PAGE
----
DUBAI // In an area as rich in tribal history as Hatta, family ties can be a challenge to law enforcement.
Ali Salem Al Ka'abi, the head of quality assurance at Hatta police station, has been on the force for seven years.
"To implement the law in Hatta is unique," he said. "Around 85 per cent of the inhabitants are relatives in one way or another."
Such intricate blood ties mean an officer who pulls over a speeding driver may well be cautioning a cousin.
"There is a risk of nepotism and thus enforcing the law sometimes is more difficult and one needs to find a balance between family ties and the job," said Mr Al Ka'abi.
To find that balance, the policemen often meet with members of the public and explain the police role to them.
"We explain that we always seek to solve issues amicably but at the same time we always tell them if a report is made then it has to go through all the legal procedures," said Lt Col Bader Al Tunaji, the director of the station and one of the few in there who is not a Hatta resident.
Another measure taken is to avoid putting officers on cases connected to family. "For instance, we would make sure not to send a police officer to arrest someone from the same family," said policeman Moa'atasem Ayedos.
To ensure no one is being mistreated Dubai Police have several channels through which the public can air grievances.
"Members of the public can complain about mistreatment to ensure the law is being applied regardless of any considerations and we at the station encourage people to use these channels," said Lt Col Al Tunaji.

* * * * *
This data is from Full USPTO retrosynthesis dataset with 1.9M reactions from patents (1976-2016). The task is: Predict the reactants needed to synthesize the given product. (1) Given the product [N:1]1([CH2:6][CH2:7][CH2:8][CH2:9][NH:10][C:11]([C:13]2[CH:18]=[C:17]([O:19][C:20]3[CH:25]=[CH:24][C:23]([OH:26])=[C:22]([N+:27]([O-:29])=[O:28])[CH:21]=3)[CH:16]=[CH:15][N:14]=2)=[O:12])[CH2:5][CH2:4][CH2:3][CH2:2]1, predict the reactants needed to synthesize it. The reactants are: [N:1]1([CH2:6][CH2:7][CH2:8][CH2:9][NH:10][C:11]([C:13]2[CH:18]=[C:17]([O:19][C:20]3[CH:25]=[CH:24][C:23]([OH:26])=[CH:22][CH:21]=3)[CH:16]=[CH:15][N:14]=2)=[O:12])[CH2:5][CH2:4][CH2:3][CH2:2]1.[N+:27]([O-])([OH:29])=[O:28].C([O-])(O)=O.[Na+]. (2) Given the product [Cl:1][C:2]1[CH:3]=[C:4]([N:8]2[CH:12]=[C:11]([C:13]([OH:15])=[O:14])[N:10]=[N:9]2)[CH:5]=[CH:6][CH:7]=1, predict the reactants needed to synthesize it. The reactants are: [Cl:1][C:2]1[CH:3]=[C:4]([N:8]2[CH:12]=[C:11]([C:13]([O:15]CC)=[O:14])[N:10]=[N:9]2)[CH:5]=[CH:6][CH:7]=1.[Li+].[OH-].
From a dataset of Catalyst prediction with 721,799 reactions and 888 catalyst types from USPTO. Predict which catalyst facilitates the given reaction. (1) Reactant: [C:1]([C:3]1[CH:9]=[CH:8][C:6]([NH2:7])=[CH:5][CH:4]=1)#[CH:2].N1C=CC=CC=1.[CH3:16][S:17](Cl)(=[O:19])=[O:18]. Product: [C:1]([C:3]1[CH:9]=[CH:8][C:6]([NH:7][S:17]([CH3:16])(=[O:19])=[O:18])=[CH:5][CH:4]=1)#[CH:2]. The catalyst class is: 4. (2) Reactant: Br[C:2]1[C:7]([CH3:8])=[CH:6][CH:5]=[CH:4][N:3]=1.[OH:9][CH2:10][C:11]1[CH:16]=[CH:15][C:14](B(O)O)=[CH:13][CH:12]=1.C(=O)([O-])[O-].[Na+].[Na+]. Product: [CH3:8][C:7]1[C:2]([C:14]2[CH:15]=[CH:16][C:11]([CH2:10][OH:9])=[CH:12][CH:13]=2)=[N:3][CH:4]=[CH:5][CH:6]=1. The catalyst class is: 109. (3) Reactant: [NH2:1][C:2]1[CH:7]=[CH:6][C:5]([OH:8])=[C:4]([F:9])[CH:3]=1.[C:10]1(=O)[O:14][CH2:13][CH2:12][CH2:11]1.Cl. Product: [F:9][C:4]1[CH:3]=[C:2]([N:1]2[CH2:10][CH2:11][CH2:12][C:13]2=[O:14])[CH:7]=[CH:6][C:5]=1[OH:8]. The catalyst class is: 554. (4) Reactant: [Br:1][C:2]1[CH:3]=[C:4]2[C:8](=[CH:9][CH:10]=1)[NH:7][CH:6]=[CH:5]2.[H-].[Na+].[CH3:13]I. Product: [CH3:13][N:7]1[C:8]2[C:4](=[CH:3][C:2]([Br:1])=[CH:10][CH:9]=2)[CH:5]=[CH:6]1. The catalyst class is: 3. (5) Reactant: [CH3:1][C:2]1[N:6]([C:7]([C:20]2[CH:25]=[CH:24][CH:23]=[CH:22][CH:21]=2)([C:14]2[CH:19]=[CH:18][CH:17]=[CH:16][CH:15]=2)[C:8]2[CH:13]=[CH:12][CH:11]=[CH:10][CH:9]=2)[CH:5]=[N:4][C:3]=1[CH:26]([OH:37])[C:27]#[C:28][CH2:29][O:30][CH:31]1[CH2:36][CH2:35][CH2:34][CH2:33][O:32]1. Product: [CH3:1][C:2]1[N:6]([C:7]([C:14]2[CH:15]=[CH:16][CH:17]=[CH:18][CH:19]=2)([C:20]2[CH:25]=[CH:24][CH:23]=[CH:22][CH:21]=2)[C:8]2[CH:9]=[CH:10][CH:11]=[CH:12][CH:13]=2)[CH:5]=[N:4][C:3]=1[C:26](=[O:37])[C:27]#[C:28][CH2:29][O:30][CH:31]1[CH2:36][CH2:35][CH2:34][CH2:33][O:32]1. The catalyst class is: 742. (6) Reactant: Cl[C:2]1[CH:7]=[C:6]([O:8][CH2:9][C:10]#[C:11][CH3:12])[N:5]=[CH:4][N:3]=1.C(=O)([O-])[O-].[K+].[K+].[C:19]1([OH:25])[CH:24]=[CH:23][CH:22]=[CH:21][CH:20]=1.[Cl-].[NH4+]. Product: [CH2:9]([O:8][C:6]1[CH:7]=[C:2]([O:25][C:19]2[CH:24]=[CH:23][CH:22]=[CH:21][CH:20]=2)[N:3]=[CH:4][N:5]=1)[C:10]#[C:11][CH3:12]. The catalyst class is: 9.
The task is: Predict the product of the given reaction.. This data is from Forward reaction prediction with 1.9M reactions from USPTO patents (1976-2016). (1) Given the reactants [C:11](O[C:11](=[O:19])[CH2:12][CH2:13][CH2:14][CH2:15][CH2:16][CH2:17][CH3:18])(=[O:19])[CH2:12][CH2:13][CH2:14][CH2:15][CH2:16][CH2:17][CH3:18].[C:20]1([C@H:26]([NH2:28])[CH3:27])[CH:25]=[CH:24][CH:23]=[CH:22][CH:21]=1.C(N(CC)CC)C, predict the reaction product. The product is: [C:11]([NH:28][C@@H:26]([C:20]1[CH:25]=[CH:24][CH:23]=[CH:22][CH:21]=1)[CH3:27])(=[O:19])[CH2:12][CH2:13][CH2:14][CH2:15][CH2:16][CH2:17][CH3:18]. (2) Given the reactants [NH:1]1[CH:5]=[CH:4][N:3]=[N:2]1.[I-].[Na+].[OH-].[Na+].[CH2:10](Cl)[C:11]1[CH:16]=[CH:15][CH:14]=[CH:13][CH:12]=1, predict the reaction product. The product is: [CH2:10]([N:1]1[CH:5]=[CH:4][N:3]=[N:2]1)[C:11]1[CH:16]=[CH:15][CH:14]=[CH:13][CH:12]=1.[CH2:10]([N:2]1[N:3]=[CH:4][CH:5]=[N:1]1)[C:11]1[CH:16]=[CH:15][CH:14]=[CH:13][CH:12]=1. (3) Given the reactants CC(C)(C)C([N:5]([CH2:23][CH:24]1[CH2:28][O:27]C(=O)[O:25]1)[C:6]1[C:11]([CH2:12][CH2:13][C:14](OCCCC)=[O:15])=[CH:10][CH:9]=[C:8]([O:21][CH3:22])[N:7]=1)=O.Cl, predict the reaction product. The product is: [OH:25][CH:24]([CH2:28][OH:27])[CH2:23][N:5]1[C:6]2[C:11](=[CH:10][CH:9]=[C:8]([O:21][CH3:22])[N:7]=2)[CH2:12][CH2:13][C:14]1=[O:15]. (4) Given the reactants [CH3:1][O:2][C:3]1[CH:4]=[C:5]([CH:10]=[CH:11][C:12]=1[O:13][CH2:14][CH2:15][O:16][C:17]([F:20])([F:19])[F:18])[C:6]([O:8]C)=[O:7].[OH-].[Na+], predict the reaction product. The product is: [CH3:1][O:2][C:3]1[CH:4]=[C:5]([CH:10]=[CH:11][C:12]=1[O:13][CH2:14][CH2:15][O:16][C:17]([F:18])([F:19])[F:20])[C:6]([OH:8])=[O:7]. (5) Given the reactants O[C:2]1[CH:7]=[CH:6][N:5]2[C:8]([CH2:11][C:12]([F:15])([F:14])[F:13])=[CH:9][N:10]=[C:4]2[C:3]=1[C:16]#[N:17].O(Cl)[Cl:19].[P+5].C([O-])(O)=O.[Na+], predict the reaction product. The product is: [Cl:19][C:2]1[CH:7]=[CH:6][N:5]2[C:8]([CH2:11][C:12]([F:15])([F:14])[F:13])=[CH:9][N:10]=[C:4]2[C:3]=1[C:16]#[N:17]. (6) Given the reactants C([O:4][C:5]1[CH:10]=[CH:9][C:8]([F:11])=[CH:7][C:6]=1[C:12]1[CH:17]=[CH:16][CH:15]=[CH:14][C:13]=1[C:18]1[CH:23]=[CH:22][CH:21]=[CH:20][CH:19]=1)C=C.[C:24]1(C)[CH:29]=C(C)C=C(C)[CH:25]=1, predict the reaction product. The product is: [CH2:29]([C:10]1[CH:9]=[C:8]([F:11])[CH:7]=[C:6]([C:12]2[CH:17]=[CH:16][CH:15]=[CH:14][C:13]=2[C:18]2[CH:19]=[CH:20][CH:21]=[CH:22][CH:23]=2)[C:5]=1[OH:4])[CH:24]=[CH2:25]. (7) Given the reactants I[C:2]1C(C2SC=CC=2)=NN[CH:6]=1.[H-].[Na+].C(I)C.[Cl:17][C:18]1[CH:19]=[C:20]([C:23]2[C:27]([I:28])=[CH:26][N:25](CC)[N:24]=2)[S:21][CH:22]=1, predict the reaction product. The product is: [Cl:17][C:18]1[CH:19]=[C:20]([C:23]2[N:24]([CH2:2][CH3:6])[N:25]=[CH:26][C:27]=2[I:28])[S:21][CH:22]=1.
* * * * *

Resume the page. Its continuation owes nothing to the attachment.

The first police station in Hatta was set up in 1971 and consisted of three tents that served as an office, police accommodation and a canteen. The station had two cars and eight policemen.
Mr Ayedos, an officer who has worked at the station for more than 30 years, said things had changed drastically since then.
"The police station has taken on the role of keeping order in the city now," he said. Today the station has 152 staff and 27 police cars.
There are about 9,100 people living in about 600 houses in Hatta. The community has four schools and a few restaurants, a hotel and a hospital, which was set up a year ago.
"On average, there is one policeman in every second home. If they don't work at Hatta police station, they work somewhere else for Dubai police," said Mr Al Ka'abi.
Because Hatta is a small town with tribal sensibilities, its people tend to be conservative and many crimes of a sensitive nature go unreported.
"The people of Hatta are very private; they do not like to talk about their problems. They are embarrassed to come to the police with them," said Mr Ayedos.
However, there are few serious crimes in the town. In the past three years, just one car has been stolen in the district.
"People feel safe in the city and they leave their belongings unattended without feeling at risk," said Lt Col Al Tunaji.
"If any stranger enters the city, immediately people know and can describe his characteristics immediately. And they do not mind co-operating."